Beautiful Disaster

The topic for this years humanities core program did not sound interesting to me at first, however the Empire and its Ruins has emerged as an interesting topic with many debates and ideas about what it truly means to be an empire or a ruin. Ruins have always been interesting to me and they are all around the world and perhaps some are still undiscovered, the mysteries and possibilities are endless. For example, Tintern Abbey painted in water colors by J.M.W Turner in 1794, uses light, colors, and shapes to convey a positive image of a ruin which provokes the viewers to deeply reflect about the beauty the earth beholds and imagine what ruins we will leave behind.

Joseph Mallord William Turner ‘Tintern Abbey: The Crossing and Chancel, Looking towards the East Window’, 1794

According to castlewales website, Tintern Abbey was built during the 12th century as a Cistercian Abbey, it was enlarged  during the 13th century. The black plague decreased the population making it less likely to recruit new people to the monastery, additionally during the reign of  King Henry VIII nun and monks were not popular among the area due to the rise of the Anglican church and Protestantism. The building was largely neglected thought out the years until the about the late 1700s due to the rise of Romanticism. By this time the Abbey was missing its roof, windows, and had acquired spurts of  plants all around the building as seen in the image above.      

This painting ties into Romanticism, an art movement with emphasis on nature, solitude, finding god, and imagination during the early 1800s.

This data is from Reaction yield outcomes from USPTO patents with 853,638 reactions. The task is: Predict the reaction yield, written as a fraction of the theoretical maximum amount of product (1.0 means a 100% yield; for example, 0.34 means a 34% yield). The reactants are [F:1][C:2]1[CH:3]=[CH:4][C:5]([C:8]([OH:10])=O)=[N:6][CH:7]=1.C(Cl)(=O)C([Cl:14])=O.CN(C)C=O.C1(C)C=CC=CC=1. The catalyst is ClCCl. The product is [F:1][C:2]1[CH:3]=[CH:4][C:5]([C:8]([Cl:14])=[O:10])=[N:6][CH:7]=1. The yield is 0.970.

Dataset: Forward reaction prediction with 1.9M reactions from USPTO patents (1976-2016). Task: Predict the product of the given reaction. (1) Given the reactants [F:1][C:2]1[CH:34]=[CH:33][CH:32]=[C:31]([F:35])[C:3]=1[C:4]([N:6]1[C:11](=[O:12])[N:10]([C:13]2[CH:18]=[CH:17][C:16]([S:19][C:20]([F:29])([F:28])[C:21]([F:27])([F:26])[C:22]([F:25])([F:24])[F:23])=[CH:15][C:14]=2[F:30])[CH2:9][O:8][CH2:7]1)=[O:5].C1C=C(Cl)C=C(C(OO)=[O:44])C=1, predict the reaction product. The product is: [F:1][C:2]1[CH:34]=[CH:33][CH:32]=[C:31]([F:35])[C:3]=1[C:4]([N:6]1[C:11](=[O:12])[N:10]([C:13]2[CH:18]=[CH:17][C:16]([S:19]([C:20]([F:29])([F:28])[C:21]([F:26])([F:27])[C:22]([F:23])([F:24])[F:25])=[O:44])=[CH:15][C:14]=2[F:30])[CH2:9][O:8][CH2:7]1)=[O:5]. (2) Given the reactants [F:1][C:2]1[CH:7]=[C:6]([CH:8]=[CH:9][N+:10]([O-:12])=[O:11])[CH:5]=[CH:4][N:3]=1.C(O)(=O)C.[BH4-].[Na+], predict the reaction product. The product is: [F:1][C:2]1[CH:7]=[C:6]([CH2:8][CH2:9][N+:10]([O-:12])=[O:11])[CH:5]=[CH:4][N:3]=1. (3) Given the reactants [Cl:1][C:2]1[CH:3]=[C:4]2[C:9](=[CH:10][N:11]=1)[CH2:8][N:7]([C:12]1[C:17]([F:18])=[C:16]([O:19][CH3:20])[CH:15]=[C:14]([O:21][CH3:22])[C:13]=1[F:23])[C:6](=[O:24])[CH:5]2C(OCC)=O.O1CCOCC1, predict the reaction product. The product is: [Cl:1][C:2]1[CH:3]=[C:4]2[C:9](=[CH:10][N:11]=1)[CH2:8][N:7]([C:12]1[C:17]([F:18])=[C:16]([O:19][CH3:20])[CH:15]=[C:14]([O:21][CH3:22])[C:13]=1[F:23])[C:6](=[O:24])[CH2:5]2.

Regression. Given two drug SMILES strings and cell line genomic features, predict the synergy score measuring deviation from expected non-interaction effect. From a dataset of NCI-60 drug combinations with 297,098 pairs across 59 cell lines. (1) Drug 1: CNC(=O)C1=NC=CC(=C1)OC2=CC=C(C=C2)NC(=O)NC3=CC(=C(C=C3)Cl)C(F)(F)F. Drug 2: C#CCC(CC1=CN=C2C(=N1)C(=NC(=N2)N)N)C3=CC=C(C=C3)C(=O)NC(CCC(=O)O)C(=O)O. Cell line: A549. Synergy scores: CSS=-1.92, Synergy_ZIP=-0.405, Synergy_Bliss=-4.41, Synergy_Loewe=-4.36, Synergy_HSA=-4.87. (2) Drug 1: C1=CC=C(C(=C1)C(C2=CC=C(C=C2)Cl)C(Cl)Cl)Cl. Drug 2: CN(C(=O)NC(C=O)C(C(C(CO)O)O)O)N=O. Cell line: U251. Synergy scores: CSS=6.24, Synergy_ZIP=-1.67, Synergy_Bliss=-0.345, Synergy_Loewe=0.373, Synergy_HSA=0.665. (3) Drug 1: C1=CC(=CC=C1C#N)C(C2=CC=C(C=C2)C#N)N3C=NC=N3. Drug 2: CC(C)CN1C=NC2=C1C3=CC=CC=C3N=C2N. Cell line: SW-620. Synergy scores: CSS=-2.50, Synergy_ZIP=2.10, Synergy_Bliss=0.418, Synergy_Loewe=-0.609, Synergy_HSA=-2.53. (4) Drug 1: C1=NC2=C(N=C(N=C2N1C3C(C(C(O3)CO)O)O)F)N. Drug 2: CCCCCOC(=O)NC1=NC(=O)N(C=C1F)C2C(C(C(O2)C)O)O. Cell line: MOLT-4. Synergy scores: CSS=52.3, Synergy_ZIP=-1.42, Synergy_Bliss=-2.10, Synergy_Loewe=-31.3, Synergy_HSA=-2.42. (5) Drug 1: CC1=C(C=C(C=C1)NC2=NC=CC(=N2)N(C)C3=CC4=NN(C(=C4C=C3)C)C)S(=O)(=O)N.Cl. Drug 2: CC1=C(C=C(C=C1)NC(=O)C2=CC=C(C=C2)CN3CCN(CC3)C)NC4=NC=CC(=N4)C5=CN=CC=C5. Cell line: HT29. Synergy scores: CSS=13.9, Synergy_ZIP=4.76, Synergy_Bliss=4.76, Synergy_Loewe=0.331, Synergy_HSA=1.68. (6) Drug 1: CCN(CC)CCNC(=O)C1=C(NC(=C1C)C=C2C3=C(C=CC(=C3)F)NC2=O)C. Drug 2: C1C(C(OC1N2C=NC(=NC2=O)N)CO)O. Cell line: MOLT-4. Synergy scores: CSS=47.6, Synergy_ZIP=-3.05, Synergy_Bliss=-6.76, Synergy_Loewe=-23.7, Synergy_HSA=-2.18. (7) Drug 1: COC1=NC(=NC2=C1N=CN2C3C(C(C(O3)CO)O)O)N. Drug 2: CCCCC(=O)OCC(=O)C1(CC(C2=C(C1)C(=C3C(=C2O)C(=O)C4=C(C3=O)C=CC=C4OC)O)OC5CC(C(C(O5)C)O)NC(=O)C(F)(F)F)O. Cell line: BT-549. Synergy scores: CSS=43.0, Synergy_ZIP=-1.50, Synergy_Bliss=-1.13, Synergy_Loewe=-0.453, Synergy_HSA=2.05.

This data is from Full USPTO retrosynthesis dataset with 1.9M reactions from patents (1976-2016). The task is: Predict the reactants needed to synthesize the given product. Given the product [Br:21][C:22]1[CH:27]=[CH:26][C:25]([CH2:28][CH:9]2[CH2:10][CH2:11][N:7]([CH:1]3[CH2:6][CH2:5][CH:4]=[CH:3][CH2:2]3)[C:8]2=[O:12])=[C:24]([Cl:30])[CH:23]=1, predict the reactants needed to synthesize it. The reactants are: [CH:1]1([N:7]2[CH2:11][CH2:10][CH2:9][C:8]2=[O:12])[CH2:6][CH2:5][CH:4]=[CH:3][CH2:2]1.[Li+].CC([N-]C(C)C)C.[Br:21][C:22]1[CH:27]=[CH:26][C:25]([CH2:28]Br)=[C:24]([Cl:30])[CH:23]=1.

By using watercolors Turner makes the tone soft and delicate, which contrast with other depictions of chaotic ruins that use fire and extreme light and dark effects. These tones of blue and greens are used to convey a peaceful message to the viewer. Turner wants the viewers to emphasize on the beauty of the ruin to create a nostalgic effect. He is showing us that ruins hold the power to make us think about something greater than ourselves.    

The lighting used in this image draws our attention to the walls of the Abbey, to create a contrast between civilization and nature. By directing our attention to the architecture of the Abbey through light, Turner creates a symbol of civil structures representing enlightenment and civilization which contrasts with the outer frame of darkness,  where natural elements are used to represents the uncivilized.

The idea of solitude and reflection is present in this image through the two men examining the ruins.  They appear to be in between the enlightened and unenlightened. It is symbolizing that human beings at the moment are a combination of  natural instincts and rational civilized empire. These two men are together, yet both are alone in the vastness of the Abbey. These men whom are most likely on the Grand Tour, appear minimal in comparison to ruins. This highlights that the ruins have prevailed over the course of time. This forces us to think about our ability to create something that will eventually outlast us, providing comfort that the our creation will stand in our memory.

The diamond shaped arches towards the right of the painting are drawn to our attention through the vanishing point, it is a dominant figure because it creates both ideas of progress towards the after life and the grounding of ruins. This is a key point on why ruins are aesthetic to us, they empower our imagination. The arch pointing up makes us think of the after life and heaven simply by pointing towards the sky and nature. The downward arch is a reminder that we are on Earth which changes dramatically though time with an on going cycle of life. This image allows us to reflect about both our immortal and mortal life while claiming that immortal life is more important than mortal through the symbolism of the upward arches.

Collectively the elements of this painting capture a magnificent ruin that evokes reflection. Not only do these ruins help us imagine the future for the things we leave behind, but reminds us that we are not the first humans to roam the Earth. Overall the effect is calming and peaceful.



“Joseph Mallord William Turner, ‘Tintern Abbey: The Crossing And Chancel, Looking Towards The East Window’ 1794”. Tate. N.p., 2016. Web. 26 Oct. 2016.


“Tintern Abbey”. N.p., 2016. Web. 25 Oct. 2016.


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